For several years I've predicted that a new wild card in American life -- the presence of economic resentment at the bottom of the top 1 percent of our income distribution -- would become a powerful force for reform. The SEC's fraud case against Goldman Sachs may be the first shot in what I think of as the revolt of the "lower upper class."Miller anticipates that this could rear its head in a "big skirmish" over taxes, leading to a "nightmare" scenario for the "Ultras":
Lower Uppers are doctors, accountants, engineers and lawyers. At companies they're mostly people above the rank of vice president and below the CEO. Their comrades include well-fed members of the media (and even part-time Post columnists who earn their livings as consultants). They include government officials -- and, yes, SEC lawyers -- who didn't make or inherit fortunes before entering public service. Lower Uppers are professionals who by dint of education, hard work and good luck are living better than 99 percent of anyone who has ever walked the planet. They're also people who can't help but notice how many people with credentials much like their own seem to be living in the kind of Gatsby-like splendor they'll never enjoy.
This stings. If people no smarter or better than you are making $10 million or $50 million or $100 million in a single year, while you're working yourself ragged to scrape by on a million or two -- or, God forbid, $300,000 -- then something must be wrong.
Especially when it's clear that many of the Ultrarich are not simply reaping the rewards of the "free market" but of rigged systems that are as likely to reward failure as success.
First they're trying to close down our derivatives casino, the Ultras fret. Next they'll turn private equity's dubious capital gains into (more highly taxed) ordinary income. Before you know it, they'll claim the economy will hum along fine even if we raise marginal tax rates on income above $5 million a year to 50 percent! The revenge of the Lower Uppers may have only just begun. . . .You know, just the other day I was noting that if I had a seven figure income, I could deal with a 50% tax rate. But as part of a discussion about how when you are making big money, taxes hurt a lot less than they do when you're struggling. I did concede that to a Donald Trump type, who "must" have six or seven fully staffed mansions at his disposal, along with at least one private jet for travel between them, such a tax increase may require an "unacceptable" level of sacrifice. But for the rest of us, living on $500,000+ per year, after taxes, wouldn't be much of a trauma.
But I digress.
I don't find any great insight in the idea that these "class warfare" issues may ultimately be resolved among the upper / ruling classes because that's the way they've been resolved pretty much since the dawn of time. Most of the population isn't attuned to politics. A relatively small subset of people who follow politics are sufficiently wealthy or connected to have the ear of politicians. And that's the level at which policy gets made.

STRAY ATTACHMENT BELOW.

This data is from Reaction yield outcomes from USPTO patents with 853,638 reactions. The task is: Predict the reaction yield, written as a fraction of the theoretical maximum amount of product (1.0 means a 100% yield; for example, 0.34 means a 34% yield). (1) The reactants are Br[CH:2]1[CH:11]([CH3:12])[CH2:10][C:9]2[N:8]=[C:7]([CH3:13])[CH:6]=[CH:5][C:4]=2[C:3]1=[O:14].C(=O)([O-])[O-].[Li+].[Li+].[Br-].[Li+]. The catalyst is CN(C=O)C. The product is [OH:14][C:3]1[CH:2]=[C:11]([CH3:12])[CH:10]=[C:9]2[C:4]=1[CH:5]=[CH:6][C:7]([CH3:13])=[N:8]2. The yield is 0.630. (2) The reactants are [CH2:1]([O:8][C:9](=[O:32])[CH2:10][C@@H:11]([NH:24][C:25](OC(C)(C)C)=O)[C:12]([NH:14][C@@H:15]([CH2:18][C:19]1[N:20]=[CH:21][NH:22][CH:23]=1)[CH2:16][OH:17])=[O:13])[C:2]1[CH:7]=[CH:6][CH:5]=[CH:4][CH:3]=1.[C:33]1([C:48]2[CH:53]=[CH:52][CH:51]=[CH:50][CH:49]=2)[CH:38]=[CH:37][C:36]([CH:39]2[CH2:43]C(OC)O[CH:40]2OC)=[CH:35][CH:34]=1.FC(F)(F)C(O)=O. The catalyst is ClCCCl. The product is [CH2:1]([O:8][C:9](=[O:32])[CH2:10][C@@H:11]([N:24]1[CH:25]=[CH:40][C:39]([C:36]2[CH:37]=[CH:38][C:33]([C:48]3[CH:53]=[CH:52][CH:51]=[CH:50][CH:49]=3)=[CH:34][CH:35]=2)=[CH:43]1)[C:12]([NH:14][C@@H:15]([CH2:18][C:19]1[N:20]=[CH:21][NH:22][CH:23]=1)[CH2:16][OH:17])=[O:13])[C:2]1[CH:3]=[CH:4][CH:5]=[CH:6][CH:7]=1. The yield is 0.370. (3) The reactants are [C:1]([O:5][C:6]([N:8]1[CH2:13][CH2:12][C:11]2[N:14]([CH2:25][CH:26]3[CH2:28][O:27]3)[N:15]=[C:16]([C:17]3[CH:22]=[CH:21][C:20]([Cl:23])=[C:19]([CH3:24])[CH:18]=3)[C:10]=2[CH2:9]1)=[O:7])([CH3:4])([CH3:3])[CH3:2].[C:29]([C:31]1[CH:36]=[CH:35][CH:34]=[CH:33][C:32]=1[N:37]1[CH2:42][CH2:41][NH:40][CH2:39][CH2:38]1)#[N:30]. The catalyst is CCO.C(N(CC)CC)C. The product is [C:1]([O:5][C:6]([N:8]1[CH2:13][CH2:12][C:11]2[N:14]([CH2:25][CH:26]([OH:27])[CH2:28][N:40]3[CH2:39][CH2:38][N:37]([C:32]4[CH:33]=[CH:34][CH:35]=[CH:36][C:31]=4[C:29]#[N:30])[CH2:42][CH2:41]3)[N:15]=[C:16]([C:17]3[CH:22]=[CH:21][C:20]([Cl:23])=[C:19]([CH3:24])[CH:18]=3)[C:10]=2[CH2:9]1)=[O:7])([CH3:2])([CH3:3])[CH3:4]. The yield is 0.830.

Yes, if enough people in the top five percent of the population become offended by a policy, even if it's favored by the top 1%, they have the necessary access and clout to press for change. Whatever is (or is not) going on in the streets, the bulk of the transformative moments in our nation's history have been driven by the attitudes of the top 5%. Agitation on the streets may be what inspires the elite to examine an issue, but save for those exceptionally rare occasions when it appears that revolution may follow, mass movements can be placated, ignored or, if necessary, suppressed. Or, if the elites decide that it's time for change, the agitation can be useful.
Perhaps Mr. Miller saw Capitalism: A Love Story, or otherwise came across Citigroup's theory of "plutonomy". Or perhaps it simply occurred to him that if you create a system that's overtly skewed toward showering riches on plutocrats, you will eventually generate significant resentment. The difference between his perspective (the rich will turn on the ultra-rich) and Citgroup's ("labor will fight back against the rising profit share of the rich") is that, in my opinion, he more accurately identifies the segment of the society from which pressure for change would have to come.
As a society, as long as we can convince the guy making $10 per hour that, as long as he works hard every day, he can become rich, we don't have to worry about a mass movement. It's when the people who know better decide to stop defending that myth that the ultra-rich have a problem. Turning to Reihan Salam,
There is at least one structural change that is undeniable: namely that there's been a delinkage between corporate profits and the health of the U.S. labor market. U.S.-based multinationals now look to emerging market economies as engines of growth. At home, these firms continue to aggressively cut costs and produce more with fewer workers. This has meant robust productivity increases, a sign of good things to come. But hiring and expansion is happening where the breakneck growth is happening, and that is not in the United States.The real danger for Citigroup and other proponents of "plutonomy" is that the top 5% of wage earners will respond not only to the concerns of the middle and upper middle class that their economic future is threatened - that, even with college educations, their children won't do as well as they have done - but that the to 5% of earners will recognize that their own futures, and their children's futures, are being plundered to feed the anti-meritocracy of the "Ultras".